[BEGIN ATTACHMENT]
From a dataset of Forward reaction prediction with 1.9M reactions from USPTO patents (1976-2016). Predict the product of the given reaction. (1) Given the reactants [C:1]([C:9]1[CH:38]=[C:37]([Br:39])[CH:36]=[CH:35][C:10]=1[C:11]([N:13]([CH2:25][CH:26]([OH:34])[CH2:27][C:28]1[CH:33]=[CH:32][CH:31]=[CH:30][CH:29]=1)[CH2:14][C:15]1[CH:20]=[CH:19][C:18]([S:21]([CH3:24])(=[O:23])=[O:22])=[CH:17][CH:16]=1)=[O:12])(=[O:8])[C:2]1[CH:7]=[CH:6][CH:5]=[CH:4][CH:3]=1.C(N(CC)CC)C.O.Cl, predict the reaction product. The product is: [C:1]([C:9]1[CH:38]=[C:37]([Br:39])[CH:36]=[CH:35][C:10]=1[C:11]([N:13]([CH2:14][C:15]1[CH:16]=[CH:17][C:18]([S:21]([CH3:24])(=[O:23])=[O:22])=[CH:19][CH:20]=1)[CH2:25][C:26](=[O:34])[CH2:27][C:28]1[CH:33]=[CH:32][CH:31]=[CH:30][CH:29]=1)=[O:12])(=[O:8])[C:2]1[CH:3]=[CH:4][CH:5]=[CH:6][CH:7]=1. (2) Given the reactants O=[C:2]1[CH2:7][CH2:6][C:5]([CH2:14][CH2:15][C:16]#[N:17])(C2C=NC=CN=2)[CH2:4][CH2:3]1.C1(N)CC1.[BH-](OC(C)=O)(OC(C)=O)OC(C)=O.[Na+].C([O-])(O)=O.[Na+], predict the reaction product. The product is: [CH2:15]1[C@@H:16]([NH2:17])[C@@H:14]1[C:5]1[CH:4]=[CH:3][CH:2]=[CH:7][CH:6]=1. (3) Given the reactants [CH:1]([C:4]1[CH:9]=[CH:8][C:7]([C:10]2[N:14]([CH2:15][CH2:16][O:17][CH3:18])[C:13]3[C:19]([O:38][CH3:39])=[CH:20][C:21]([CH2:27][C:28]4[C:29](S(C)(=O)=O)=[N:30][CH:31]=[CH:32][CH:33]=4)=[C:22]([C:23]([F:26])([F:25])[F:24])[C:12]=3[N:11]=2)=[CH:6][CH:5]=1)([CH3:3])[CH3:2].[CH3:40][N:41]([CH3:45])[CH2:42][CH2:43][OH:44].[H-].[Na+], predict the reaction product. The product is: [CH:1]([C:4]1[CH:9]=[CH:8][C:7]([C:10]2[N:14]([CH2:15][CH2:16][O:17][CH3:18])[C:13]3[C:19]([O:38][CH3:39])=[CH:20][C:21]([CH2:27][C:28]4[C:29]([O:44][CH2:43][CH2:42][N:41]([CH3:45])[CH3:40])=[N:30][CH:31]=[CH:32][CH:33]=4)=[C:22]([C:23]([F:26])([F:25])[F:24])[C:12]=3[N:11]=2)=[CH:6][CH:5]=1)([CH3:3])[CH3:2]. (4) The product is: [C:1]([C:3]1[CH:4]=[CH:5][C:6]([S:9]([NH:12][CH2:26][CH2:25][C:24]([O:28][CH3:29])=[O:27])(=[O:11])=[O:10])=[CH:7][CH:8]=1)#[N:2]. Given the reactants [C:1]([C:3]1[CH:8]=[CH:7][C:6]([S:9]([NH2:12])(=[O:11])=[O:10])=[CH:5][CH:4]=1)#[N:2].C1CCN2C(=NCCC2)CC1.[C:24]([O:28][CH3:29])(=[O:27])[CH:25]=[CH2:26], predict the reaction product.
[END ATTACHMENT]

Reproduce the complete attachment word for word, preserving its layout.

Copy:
From a dataset of Forward reaction prediction with 1.9M reactions from USPTO patents (1976-2016). Predict the product of the given reaction. (1) Given the reactants [C:1]([C:9]1[CH:38]=[C:37]([Br:39])[CH:36]=[CH:35][C:10]=1[C:11]([N:13]([CH2:25][CH:26]([OH:34])[CH2:27][C:28]1[CH:33]=[CH:32][CH:31]=[CH:30][CH:29]=1)[CH2:14][C:15]1[CH:20]=[CH:19][C:18]([S:21]([CH3:24])(=[O:23])=[O:22])=[CH:17][CH:16]=1)=[O:12])(=[O:8])[C:2]1[CH:7]=[CH:6][CH:5]=[CH:4][CH:3]=1.C(N(CC)CC)C.O.Cl, predict the reaction product. The product is: [C:1]([C:9]1[CH:38]=[C:37]([Br:39])[CH:36]=[CH:35][C:10]=1[C:11]([N:13]([CH2:14][C:15]1[CH:16]=[CH:17][C:18]([S:21]([CH3:24])(=[O:23])=[O:22])=[CH:19][CH:20]=1)[CH2:25][C:26](=[O:34])[CH2:27][C:28]1[CH:33]=[CH:32][CH:31]=[CH:30][CH:29]=1)=[O:12])(=[O:8])[C:2]1[CH:3]=[CH:4][CH:5]=[CH:6][CH:7]=1. (2) Given the reactants O=[C:2]1[CH2:7][CH2:6][C:5]([CH2:14][CH2:15][C:16]#[N:17])(C2C=NC=CN=2)[CH2:4][CH2:3]1.C1(N)CC1.[BH-](OC(C)=O)(OC(C)=O)OC(C)=O.[Na+].C([O-])(O)=O.[Na+], predict the reaction product. The product is: [CH2:15]1[C@@H:16]([NH2:17])[C@@H:14]1[C:5]1[CH:4]=[CH:3][CH:2]=[CH:7][CH:6]=1. (3) Given the reactants [CH:1]([C:4]1[CH:9]=[CH:8][C:7]([C:10]2[N:14]([CH2:15][CH2:16][O:17][CH3:18])[C:13]3[C:19]([O:38][CH3:39])=[CH:20][C:21]([CH2:27][C:28]4[C:29](S(C)(=O)=O)=[N:30][CH:31]=[CH:32][CH:33]=4)=[C:22]([C:23]([F:26])([F:25])[F:24])[C:12]=3[N:11]=2)=[CH:6][CH:5]=1)([CH3:3])[CH3:2].[CH3:40][N:41]([CH3:45])[CH2:42][CH2:43][OH:44].[H-].[Na+], predict the reaction product. The product is: [CH:1]([C:4]1[CH:9]=[CH:8][C:7]([C:10]2[N:14]([CH2:15][CH2:16][O:17][CH3:18])[C:13]3[C:19]([O:38][CH3:39])=[CH:20][C:21]([CH2:27][C:28]4[C:29]([O:44][CH2:43][CH2:42][N:41]([CH3:45])[CH3:40])=[N:30][CH:31]=[CH:32][CH:33]=4)=[C:22]([C:23]([F:26])([F:25])[F:24])[C:12]=3[N:11]=2)=[CH:6][CH:5]=1)([CH3:3])[CH3:2]. (4) The product is: [C:1]([C:3]1[CH:4]=[CH:5][C:6]([S:9]([NH:12][CH2:26][CH2:25][C:24]([O:28][CH3:29])=[O:27])(=[O:11])=[O:10])=[CH:7][CH:8]=1)#[N:2]. Given the reactants [C:1]([C:3]1[CH:8]=[CH:7][C:6]([S:9]([NH2:12])(=[O:11])=[O:10])=[CH:5][CH:4]=1)#[N:2].C1CCN2C(=NCCC2)CC1.[C:24]([O:28][CH3:29])(=[O:27])[CH:25]=[CH2:26], predict the reaction product.